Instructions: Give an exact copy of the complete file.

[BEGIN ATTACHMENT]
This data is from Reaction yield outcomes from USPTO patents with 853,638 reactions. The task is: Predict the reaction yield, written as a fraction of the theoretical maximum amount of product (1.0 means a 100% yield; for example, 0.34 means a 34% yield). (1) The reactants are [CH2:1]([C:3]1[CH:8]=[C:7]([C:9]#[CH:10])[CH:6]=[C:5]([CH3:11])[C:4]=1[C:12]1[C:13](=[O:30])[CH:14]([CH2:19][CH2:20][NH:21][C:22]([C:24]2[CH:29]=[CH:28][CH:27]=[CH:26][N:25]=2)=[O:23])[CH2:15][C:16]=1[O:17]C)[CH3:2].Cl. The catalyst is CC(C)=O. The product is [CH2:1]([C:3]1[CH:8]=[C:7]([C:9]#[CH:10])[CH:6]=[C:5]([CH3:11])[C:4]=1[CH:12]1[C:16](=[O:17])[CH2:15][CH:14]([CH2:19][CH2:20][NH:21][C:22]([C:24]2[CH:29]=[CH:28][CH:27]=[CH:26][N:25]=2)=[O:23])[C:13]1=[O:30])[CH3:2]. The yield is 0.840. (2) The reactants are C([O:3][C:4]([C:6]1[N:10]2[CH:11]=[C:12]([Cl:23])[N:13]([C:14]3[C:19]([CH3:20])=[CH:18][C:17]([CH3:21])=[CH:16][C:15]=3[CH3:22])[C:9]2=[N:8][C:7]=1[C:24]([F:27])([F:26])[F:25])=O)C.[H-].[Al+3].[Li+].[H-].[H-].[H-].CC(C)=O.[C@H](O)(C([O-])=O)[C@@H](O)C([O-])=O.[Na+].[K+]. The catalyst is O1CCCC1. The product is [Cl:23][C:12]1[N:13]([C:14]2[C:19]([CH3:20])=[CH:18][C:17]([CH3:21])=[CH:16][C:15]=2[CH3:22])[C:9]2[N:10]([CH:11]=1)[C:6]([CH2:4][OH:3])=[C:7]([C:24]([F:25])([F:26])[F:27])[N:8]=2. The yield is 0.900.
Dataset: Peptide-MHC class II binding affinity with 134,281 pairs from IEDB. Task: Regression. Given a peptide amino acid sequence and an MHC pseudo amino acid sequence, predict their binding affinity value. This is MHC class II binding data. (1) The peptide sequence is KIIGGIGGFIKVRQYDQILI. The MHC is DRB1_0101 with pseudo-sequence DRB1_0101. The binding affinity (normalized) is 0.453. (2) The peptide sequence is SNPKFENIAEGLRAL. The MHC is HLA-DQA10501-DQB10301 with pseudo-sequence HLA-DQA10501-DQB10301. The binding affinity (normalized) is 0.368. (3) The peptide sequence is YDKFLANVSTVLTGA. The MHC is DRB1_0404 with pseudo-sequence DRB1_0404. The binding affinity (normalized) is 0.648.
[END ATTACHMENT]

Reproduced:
This data is from Reaction yield outcomes from USPTO patents with 853,638 reactions. The task is: Predict the reaction yield, written as a fraction of the theoretical maximum amount of product (1.0 means a 100% yield; for example, 0.34 means a 34% yield). (1) The reactants are [CH2:1]([C:3]1[CH:8]=[C:7]([C:9]#[CH:10])[CH:6]=[C:5]([CH3:11])[C:4]=1[C:12]1[C:13](=[O:30])[CH:14]([CH2:19][CH2:20][NH:21][C:22]([C:24]2[CH:29]=[CH:28][CH:27]=[CH:26][N:25]=2)=[O:23])[CH2:15][C:16]=1[O:17]C)[CH3:2].Cl. The catalyst is CC(C)=O. The product is [CH2:1]([C:3]1[CH:8]=[C:7]([C:9]#[CH:10])[CH:6]=[C:5]([CH3:11])[C:4]=1[CH:12]1[C:16](=[O:17])[CH2:15][CH:14]([CH2:19][CH2:20][NH:21][C:22]([C:24]2[CH:29]=[CH:28][CH:27]=[CH:26][N:25]=2)=[O:23])[C:13]1=[O:30])[CH3:2]. The yield is 0.840. (2) The reactants are C([O:3][C:4]([C:6]1[N:10]2[CH:11]=[C:12]([Cl:23])[N:13]([C:14]3[C:19]([CH3:20])=[CH:18][C:17]([CH3:21])=[CH:16][C:15]=3[CH3:22])[C:9]2=[N:8][C:7]=1[C:24]([F:27])([F:26])[F:25])=O)C.[H-].[Al+3].[Li+].[H-].[H-].[H-].CC(C)=O.[C@H](O)(C([O-])=O)[C@@H](O)C([O-])=O.[Na+].[K+]. The catalyst is O1CCCC1. The product is [Cl:23][C:12]1[N:13]([C:14]2[C:19]([CH3:20])=[CH:18][C:17]([CH3:21])=[CH:16][C:15]=2[CH3:22])[C:9]2[N:10]([CH:11]=1)[C:6]([CH2:4][OH:3])=[C:7]([C:24]([F:25])([F:26])[F:27])[N:8]=2. The yield is 0.900.
Dataset: Peptide-MHC class II binding affinity with 134,281 pairs from IEDB. Task: Regression. Given a peptide amino acid sequence and an MHC pseudo amino acid sequence, predict their binding affinity value. This is MHC class II binding data. (1) The peptide sequence is KIIGGIGGFIKVRQYDQILI. The MHC is DRB1_0101 with pseudo-sequence DRB1_0101. The binding affinity (normalized) is 0.453. (2) The peptide sequence is SNPKFENIAEGLRAL. The MHC is HLA-DQA10501-DQB10301 with pseudo-sequence HLA-DQA10501-DQB10301. The binding affinity (normalized) is 0.368. (3) The peptide sequence is YDKFLANVSTVLTGA. The MHC is DRB1_0404 with pseudo-sequence DRB1_0404. The binding affinity (normalized) is 0.648.